The crust and upper mantle structure of central and West Antarctica from Bayesian inversion of Rayleigh Wave and receiver functions

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Shen, Weisen
Wiens, Douglas A.
Anandakrishnan, Sridhar
Aster, Richard C.
Gerstoft, Peter
Bromirski, Peter D.
Hansen, Samantha E.
Dalziel, Ian W. D.
Heeszel, David S.
Huerta, Audrey D.
Nyblade, Andrew A.
Stephen, Ralph A.
Wilson, Terry J.
Winberry, J. Paul
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Crust and uppermost mantle
Ambient noise tomography
Transantarctic Mountains
Gamburtsev Mountains
We construct a new seismic model for central and West Antarctica by jointly inverting Rayleigh wave phase and group velocities along with P wave receiver functions. Ambient noise tomography exploiting data from more than 200 seismic stations deployed over the past 18 years is used to construct Rayleigh wave phase and group velocity dispersion maps. Comparison between the ambient noise phase velocity maps with those constructed using teleseismic earthquakes confirms the accuracy of both results. These maps, together with P receiver function waveforms, are used to construct a new 3‐D shear velocity (Vs) model for the crust and uppermost mantle using a Bayesian Monte Carlo algorithm. The new 3‐D seismic model shows the dichotomy of the tectonically active West Antarctica (WANT) and the stable and ancient East Antarctica (EANT). In WANT, the model exhibits a slow uppermost mantle along the Transantarctic Mountains (TAMs) front, interpreted as the thermal effect from Cenozoic rifting. Beneath the southern TAMs, the slow uppermost mantle extends horizontally beneath the traditionally recognized EANT, hypothesized to be associated with lithospheric delamination. Thin crust and lithosphere observed along the Amundsen Sea coast and extending into the interior suggest involvement of these areas in Cenozoic rifting. EANT, with its relatively thick and cold crust and lithosphere marked by high Vs, displays a slower Vs anomaly beneath the Gamburtsev Subglacial Mountains in the uppermost mantle, which we hypothesize may be the signature of a compositionally anomalous body, perhaps remnant from a continental collision.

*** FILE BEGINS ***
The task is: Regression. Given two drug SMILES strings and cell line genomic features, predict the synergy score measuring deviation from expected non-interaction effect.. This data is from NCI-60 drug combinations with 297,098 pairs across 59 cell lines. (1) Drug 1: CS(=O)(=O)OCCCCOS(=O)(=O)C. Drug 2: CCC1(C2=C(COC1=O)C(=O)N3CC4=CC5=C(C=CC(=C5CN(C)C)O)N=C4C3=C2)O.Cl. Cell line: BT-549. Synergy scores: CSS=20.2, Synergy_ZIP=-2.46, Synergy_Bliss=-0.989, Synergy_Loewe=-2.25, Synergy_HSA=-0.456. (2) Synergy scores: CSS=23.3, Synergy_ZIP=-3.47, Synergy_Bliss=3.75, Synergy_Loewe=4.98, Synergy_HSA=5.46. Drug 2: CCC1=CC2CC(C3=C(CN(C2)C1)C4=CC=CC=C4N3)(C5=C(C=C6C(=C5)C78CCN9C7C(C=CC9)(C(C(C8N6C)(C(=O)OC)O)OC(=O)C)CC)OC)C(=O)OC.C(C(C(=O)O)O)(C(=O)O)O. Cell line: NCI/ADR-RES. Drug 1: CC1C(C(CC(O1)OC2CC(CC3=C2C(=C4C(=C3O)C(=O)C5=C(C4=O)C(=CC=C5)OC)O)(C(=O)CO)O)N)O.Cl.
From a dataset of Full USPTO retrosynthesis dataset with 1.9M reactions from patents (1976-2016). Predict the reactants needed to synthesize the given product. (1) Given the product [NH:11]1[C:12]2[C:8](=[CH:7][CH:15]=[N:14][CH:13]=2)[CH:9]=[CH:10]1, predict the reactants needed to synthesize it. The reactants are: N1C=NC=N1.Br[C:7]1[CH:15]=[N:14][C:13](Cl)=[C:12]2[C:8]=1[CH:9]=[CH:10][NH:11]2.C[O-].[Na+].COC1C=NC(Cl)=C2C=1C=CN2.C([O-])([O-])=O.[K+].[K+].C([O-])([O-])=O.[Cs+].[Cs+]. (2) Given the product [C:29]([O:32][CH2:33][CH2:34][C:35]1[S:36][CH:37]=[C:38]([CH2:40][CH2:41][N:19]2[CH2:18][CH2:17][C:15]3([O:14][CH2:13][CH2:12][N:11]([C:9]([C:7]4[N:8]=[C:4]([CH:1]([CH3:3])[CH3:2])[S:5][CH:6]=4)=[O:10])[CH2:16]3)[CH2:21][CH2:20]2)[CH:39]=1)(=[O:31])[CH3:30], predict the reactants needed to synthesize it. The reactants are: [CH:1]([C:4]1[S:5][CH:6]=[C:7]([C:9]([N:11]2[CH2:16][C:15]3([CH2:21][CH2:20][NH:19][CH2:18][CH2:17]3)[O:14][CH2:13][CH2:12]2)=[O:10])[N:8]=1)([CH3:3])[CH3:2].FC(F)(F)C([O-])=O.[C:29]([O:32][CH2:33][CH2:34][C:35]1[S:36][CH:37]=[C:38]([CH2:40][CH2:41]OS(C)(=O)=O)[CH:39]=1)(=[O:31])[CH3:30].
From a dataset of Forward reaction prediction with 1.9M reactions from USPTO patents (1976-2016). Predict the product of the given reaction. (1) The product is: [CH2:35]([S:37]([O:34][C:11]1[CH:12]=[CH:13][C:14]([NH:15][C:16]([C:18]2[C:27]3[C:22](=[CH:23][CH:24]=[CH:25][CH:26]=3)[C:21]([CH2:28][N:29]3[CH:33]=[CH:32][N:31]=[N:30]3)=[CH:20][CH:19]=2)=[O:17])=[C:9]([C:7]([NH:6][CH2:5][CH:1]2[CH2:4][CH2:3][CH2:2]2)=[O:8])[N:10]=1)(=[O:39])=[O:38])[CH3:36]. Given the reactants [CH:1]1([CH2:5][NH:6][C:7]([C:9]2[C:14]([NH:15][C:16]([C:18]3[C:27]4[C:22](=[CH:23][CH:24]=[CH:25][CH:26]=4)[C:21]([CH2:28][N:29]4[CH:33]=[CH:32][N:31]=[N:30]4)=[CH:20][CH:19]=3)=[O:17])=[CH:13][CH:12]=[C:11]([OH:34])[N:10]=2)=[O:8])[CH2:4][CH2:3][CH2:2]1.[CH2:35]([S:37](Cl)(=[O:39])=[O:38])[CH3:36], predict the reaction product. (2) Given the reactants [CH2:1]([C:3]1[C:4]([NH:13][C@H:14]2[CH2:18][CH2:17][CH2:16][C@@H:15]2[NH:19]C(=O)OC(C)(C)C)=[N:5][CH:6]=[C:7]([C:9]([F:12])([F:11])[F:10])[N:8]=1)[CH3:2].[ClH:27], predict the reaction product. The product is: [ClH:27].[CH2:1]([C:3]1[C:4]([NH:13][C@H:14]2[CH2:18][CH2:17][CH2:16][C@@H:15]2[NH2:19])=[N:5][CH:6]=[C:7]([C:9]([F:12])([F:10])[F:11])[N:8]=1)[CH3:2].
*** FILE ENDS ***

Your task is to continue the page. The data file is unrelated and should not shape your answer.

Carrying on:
Author Posting. © American Geophysical Union, 2018. This article is posted here by permission of American Geophysical Union for personal use, not for redistribution. The definitive version was published in Journal of Geophysical Research: Solid Earth 123 (2018): 7824-7849, doi:10.1029/2017JB015346.
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Journal of Geophysical Research: Solid Earth 123 (2018): 7824-7849
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